Dog-proofing your house and making as many arrangements as you can ahead of time will help you have more time with your new dog once it is home!
Below we have listed some suggestions of things to do prior to bringing your new dog home. These suggestions have been divided into three main categories:
- Dog-proofing your house is important in reducing the risk of accidents that might happen when you bring home a new dog. This includes removing potentially dangerous items that can be chewed or swallowed (e.g., electric cords, needle and thread, rubber bands, paper clips, children’s toys) from anywhere they can reach.
- Getting supplies before you bring your new dog home will help you feel more prepared for your new dog and will allow you to spend more time with your new dog once it is home. These supplies can include: food, dishes, bedding, crate, collar, leash, toys, and so on! For a more comprehensive list of supplies, check out our budget page.
- You might consider investing in a crate. Crate training can be beneficial in a variety of ways, including: as an aid for housetraining, getting your puppy or dog used to confinement, preventing destructive behaviours, and keeping a dog or puppy safe while unsupervised. The goal of crate training is to teach the pet that its crate is a “safe place”. The crate should be seen as a place for napping, relaxing, and a place of security. For more information on crate training, please visit our crate training page.
In addition, if you have other pets, you might want to consider doing the following:
- If you can, set up a separate room for the time being. Allowing your new dog to have full access to your house might make it feel overwhelmed. Setting up a small space will allow your new dog to get used to one area at a time and allow for a slow transition. This area should have all the essentials for your new pet – check out our budget page for a list of initial supplies. Puppy-proofing this room is also important so that your new pets don’t get injured or stuck when they are exploring their new room.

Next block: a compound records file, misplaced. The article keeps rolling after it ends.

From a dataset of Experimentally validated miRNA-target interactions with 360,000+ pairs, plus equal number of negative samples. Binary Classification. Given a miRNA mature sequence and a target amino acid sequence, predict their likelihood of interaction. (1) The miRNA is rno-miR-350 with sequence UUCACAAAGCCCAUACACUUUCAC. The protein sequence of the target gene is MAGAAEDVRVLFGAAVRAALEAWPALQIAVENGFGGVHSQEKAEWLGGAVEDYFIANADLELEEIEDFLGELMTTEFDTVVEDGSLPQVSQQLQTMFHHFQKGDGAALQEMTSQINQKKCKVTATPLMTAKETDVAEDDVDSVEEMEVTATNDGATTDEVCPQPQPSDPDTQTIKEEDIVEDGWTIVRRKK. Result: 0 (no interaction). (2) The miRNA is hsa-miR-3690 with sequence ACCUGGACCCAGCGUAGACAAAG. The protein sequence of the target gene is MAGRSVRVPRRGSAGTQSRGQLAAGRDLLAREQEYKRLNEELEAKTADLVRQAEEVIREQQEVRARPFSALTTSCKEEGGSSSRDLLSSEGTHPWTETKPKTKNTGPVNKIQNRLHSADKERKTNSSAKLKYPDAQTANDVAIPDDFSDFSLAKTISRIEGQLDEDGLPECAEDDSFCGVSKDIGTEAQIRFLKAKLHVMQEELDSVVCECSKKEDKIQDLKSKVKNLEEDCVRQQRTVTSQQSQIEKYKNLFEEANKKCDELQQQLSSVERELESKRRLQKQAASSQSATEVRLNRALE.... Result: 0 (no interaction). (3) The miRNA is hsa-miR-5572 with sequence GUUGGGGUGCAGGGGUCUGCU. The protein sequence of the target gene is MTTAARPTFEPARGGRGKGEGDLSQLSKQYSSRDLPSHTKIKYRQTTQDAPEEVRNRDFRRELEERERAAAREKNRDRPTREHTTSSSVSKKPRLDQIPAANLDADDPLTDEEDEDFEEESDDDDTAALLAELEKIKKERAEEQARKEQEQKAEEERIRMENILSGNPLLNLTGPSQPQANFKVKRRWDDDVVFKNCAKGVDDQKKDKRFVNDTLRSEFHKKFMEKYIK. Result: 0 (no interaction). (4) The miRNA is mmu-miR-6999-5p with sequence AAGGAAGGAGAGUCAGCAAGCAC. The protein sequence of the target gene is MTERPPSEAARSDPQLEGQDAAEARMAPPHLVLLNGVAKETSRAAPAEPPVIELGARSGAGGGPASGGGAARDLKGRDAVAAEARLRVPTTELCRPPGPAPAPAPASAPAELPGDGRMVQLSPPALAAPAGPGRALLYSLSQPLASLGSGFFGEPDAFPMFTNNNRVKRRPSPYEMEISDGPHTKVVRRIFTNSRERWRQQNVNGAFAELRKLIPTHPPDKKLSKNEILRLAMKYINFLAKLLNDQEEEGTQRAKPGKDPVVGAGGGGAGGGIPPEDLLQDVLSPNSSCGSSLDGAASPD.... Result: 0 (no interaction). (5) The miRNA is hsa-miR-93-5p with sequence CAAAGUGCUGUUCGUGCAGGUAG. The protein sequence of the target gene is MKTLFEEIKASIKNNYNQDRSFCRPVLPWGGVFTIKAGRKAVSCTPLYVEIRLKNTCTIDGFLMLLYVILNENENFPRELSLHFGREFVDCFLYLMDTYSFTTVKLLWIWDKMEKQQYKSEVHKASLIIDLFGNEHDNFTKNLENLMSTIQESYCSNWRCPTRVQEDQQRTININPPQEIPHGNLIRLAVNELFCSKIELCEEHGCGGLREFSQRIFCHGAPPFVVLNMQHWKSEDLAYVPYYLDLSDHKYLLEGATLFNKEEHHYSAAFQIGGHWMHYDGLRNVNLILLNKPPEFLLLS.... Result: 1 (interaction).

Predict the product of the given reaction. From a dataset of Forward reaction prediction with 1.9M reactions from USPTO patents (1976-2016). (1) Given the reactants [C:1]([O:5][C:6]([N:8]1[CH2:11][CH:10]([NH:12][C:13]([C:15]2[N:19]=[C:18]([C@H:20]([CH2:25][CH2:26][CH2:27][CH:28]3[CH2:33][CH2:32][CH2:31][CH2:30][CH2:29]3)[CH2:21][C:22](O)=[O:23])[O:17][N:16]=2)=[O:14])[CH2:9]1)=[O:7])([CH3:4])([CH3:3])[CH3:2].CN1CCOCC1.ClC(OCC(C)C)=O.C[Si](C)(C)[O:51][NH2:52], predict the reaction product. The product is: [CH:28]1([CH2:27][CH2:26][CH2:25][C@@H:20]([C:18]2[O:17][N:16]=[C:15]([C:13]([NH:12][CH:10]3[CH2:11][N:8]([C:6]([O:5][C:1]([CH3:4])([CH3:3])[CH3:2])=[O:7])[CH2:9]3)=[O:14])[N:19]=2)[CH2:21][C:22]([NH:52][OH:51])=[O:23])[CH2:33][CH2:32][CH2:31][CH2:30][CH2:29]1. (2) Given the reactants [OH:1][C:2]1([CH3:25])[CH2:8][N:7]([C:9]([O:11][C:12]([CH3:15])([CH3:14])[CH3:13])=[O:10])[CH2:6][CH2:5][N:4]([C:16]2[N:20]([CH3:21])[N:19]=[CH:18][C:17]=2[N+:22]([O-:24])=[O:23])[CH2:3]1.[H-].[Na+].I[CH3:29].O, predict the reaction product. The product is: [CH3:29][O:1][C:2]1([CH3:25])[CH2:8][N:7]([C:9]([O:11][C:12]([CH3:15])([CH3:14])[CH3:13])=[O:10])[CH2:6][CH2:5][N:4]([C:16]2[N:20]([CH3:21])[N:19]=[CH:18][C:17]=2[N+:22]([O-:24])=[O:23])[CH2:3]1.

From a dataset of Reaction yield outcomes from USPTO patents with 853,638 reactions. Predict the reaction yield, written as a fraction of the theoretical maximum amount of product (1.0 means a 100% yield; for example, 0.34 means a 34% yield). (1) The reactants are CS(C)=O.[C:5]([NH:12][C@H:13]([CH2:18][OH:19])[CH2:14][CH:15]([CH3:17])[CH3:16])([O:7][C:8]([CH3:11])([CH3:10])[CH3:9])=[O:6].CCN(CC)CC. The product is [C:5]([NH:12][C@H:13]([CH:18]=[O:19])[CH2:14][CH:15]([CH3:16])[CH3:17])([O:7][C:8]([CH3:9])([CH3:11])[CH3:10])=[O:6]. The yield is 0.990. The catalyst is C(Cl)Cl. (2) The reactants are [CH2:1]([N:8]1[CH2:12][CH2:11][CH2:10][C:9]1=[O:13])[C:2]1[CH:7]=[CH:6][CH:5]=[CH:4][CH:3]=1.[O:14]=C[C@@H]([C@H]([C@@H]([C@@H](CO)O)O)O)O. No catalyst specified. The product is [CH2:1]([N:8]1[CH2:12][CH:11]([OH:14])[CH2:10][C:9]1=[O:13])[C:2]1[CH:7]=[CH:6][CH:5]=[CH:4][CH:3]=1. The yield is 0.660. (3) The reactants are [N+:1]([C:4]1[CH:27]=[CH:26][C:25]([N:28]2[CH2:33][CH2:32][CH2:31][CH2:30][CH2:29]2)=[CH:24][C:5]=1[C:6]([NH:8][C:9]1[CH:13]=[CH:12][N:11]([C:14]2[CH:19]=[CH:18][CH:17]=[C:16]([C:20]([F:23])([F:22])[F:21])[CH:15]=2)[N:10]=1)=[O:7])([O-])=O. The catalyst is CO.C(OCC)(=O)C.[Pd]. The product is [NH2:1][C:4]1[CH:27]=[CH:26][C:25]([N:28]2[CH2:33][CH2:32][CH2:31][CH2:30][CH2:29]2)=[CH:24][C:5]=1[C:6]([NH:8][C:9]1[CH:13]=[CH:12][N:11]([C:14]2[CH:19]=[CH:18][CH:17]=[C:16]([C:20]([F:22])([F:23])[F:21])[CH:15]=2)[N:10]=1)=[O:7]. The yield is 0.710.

- It would be a good idea to have different belongings for both pets. Sharing is sometimes difficult for pets, especially at the beginning. Giving each pet their own toys, bowls, and bed is very important in reducing anxiety for new and resident pets.
- If you don’t already have a veterinarian, it would be beneficial to begin trying to find a veterinarian that you feel comfortable with and can see yourself establishing a positive relationship with. A positive relationship between you and your veterinarian will help you feel comfortable to openly discuss your dog and any problems you may be experiencing with your dog. It might be helpful to talk to pet-owning friends and family members to see if they have recommendations. You can also check out the "Got a pet? Get a vet" website. Once you find a veterinarian, it is a good idea to schedule your new dog’s first appointment.
- It might be helpful to begin exploring where you might take your puppy or dog to obedience classes. These classes will help you teach your dog which behaviours are acceptable and correct which behaviours are not.
- We encourage you to begin thinking about your plans for socializing your new dog. “Socializing” a dog means getting the dog used to a variety of experiences (e.g., different people, animals, environments, sounds, etc.) in a positive way. It is particularly important for these experiences to be things your dog will encounter on a regular basis in your home or with your lifestyle. For more information, go to our socialization page.
- The car ride home is the beginning of training your new dog. It is important to have a carrier or crate for them in the car if that is how you would like them to ride on a normal trip. Make sure to bring no other animals; this is already a big change and your new dog may be very stressed.
- Familiar smells can help to calm animals. Bringing your new dog home with a blanket or bedding that they were using before will help lower their anxiety.